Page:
he Kurdish fighter perched on the roof of a schoolhouse pocked with holes from bullets and tank rounds, pointing across a rubble field toward several grain silos blasted open by shell fire.
“They came at us from there with tanks and Hummers, but we held our ground,” said the fighter, Zinar Kochar, 21, on guard in this battered village in northeastern Syria, a few miles from the border with Iraq. “After the blow we dealt them here, Daesh won’t come back.”
“Daesh” is a colloquial designation for Islamic State, the militant group that has made major inroads in Syria and Iraq. Little noticed by the outside world, a Kurdish-led army known as the Popular Protection Units — YPG, its Kurdish-language initials — has been perhaps the most effective force to date against the militants.
But no one expects President Obama to announce any aid for the YPG when he goes on television Wednesday to outline the ramped-up U.S. strategy against Islamic State. Nor do the Kurdish fighters in northern Syria expect to receive U.S. air cover, or any outside aid.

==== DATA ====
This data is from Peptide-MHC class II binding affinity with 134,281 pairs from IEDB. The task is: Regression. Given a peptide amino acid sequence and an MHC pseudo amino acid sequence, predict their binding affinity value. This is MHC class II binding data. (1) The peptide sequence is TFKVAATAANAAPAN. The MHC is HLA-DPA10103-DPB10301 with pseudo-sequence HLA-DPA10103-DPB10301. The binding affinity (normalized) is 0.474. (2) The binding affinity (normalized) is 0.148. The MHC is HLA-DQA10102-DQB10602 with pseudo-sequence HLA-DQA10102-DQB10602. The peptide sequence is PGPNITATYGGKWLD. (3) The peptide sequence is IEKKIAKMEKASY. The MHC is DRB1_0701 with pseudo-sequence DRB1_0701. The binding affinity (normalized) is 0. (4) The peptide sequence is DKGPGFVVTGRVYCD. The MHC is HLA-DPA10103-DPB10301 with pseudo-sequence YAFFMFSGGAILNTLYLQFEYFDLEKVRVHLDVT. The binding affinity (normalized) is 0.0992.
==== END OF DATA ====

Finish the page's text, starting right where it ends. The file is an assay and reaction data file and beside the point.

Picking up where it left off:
From a geopolitical perspective, Washington views the Syrian Kurds as unpalatable partners. The YPG is the Syrian wing of the Kurdistan Workers Party, regarded as a terrorist group by the United States because of its three-decade insurgency against Turkey, a North Atlantic Treaty Organization ally.
The YPG and its Turkish affiliate also adhere to a leftist philosophy that many Western policymakers and other critics see as a throwback to 1960s-era revolutionaries.
The Crossroads of Special Operations